The quick-start guide provides both the novice and the transitioning western fisherman with important information like correct knots and setup instructions. It’s easy to read and follow.
The jewel of the entire kit is the included book. Written by Yvon Chouinard, Craig Matthews, and Mauro Mazzo, Simple Fly Fishing – Techniques for Tenkara and Rod & Reel is a beautiful primer for the novice or a gorgeous reminder for the more experienced fisherman. Accompanied by gorgeous photos and paintings by James Prosek, the book’s sections cover trout and what they eat, wetflies, nymphs, and dryflies, and fishing situations. Images include examples of the most popular flies in each of the mentioned categories, knots, casting techniques. Covering everything in the book is a post in and of itself, but we’ve included a few images to entice you. Even if you don’t buy the entire kit, you can get the book at bookstores or on Amazon.
Our overall impression? The Patagonia Simple Fly Fishing Kit is a great way for a new fisherman to get into fly fishing and for an experienced western fly fisherman to try something new. It’s always nice to get everything you need to get started in a new sport in one package at a reasonable price. The kit is not cheap at an MSRP of $299, but it is comprehensive and saves someone not familiar with tenkara-style fishing the hassle of putting together their own kit from scratch. Could you save some money buying a cheap rod and sourcing lines, flies, and other essentials online? Probably. But you wouldn’t end up with a kit as nice as Patagonia’s. You wouldn’t know where to start with flies (ask your local shop!). You wouldn’t know what line works best with the rod you selected. Patagonia takes all the guesswork out of it.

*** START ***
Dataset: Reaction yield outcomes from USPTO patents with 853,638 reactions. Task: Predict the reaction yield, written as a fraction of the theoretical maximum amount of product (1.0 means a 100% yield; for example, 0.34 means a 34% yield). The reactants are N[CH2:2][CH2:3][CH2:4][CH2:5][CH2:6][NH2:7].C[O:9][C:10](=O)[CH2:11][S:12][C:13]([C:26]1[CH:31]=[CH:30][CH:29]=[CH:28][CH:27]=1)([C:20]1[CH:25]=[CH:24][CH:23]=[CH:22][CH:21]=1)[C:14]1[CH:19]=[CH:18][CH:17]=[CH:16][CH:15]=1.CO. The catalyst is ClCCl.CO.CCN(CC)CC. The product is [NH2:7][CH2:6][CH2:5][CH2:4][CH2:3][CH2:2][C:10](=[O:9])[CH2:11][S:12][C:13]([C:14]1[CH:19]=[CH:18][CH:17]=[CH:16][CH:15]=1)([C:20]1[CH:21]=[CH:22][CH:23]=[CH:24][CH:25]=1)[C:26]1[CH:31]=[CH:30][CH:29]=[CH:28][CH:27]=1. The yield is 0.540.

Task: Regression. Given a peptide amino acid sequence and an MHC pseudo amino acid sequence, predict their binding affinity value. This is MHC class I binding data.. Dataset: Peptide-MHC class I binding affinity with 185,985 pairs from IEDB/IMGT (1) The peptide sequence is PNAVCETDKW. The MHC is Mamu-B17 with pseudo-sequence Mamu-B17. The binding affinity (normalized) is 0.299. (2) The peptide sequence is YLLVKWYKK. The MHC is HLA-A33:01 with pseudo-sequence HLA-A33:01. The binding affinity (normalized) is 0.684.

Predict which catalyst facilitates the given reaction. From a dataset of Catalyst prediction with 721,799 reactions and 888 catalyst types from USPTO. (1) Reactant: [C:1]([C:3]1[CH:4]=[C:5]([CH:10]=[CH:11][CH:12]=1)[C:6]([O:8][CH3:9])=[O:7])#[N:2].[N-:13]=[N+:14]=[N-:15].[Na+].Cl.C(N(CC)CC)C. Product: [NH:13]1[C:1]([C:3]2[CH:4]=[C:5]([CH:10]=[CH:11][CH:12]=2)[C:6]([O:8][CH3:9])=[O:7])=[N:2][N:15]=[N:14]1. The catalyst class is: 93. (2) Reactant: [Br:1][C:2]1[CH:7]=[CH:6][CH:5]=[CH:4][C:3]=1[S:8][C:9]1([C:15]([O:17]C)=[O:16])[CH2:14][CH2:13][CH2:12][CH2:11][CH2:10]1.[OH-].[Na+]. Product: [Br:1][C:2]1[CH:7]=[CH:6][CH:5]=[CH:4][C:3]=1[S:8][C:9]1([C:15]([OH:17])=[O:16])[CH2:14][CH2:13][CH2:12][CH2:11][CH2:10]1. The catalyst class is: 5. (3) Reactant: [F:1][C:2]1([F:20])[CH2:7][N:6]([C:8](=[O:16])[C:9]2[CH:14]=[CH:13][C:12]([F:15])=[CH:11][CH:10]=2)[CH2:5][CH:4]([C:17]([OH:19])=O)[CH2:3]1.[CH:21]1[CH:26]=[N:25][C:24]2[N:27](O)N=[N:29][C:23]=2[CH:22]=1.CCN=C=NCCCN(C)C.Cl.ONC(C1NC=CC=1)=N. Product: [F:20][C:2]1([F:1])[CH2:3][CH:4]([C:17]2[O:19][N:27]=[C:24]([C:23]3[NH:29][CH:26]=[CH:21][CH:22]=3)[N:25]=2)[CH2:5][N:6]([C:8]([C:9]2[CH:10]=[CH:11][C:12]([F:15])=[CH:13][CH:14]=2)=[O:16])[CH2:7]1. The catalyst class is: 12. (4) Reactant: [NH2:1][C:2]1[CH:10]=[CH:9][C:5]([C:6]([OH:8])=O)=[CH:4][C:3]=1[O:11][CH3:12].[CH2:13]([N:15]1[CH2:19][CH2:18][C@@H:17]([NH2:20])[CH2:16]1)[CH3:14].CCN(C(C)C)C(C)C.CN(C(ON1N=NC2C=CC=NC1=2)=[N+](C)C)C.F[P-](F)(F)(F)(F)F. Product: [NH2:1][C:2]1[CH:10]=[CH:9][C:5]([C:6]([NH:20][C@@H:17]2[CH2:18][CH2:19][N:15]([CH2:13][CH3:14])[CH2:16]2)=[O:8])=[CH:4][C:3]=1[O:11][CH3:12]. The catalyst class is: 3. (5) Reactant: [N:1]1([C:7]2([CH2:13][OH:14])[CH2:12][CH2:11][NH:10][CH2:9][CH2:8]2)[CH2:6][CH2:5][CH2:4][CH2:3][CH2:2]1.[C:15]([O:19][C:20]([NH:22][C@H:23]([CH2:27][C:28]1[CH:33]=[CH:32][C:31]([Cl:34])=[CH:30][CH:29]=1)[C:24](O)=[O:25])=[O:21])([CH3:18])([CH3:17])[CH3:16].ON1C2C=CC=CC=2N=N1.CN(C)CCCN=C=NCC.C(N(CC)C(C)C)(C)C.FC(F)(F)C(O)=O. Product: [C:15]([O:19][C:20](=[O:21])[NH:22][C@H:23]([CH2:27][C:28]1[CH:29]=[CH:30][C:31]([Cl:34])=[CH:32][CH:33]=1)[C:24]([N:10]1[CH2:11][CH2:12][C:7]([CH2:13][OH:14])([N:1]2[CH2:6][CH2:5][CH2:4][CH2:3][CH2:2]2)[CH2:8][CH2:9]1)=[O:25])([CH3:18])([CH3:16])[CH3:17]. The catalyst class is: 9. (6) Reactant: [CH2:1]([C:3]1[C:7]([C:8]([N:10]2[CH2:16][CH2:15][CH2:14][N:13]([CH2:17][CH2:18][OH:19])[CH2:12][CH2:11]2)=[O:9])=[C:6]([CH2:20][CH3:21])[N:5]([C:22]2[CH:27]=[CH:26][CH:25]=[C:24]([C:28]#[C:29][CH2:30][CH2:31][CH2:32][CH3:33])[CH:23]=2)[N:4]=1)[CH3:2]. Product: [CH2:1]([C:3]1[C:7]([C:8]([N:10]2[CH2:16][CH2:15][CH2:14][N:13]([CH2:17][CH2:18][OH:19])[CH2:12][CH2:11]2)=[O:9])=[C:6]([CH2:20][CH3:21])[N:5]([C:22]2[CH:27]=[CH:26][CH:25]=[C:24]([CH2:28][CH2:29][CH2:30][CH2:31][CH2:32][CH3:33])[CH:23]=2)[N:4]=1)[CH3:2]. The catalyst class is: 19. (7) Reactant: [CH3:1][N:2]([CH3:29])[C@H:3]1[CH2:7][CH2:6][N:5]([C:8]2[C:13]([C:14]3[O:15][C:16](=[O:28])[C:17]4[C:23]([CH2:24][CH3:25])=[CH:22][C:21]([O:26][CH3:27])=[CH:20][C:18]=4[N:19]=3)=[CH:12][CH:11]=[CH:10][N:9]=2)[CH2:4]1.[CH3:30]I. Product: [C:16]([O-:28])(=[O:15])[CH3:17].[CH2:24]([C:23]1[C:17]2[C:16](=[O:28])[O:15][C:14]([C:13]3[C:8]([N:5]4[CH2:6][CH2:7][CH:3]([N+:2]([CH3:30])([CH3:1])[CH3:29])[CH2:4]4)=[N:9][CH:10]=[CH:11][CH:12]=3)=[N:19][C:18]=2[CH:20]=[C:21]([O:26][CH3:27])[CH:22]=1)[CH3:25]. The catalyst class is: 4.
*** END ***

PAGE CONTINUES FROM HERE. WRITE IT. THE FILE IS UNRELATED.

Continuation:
Once you’ve experienced tenkara-style fishing and decide to expand your quiver of rods, you may look outside of Patagonia’s offerings. We haven’t tried their shorter and longer rods, but we expect them to be similarly stiff. As variety is the spice of life, you may want to try a softer rod or a longer rod. But, the point is that you don’t have to. Patagonia provides everything you need to go fishing in multiple environments – from overgrown stream with the 8’6″ rod to wider, faster rivers with the 11’6″.
There are other kits out there that put a rod, line, and flies in your hand in a package deal. None were designed as an integrated system like the Simple Fly Fishing Kit. None come with the gorgeous book Patagonia includes. And, for the most part, they are cheaper, Chinese rods that won’t have the feel of the Soft Hackle rod.
Bottom line: Buy the Patagonia Simple Fly Fishing Kit if you’re a novice in the world of fishing or a western fly fisherman looking to try something new. You won’t be disappointed. If you enjoy fishing, at least buy the book. And, whatever you do, go fishing.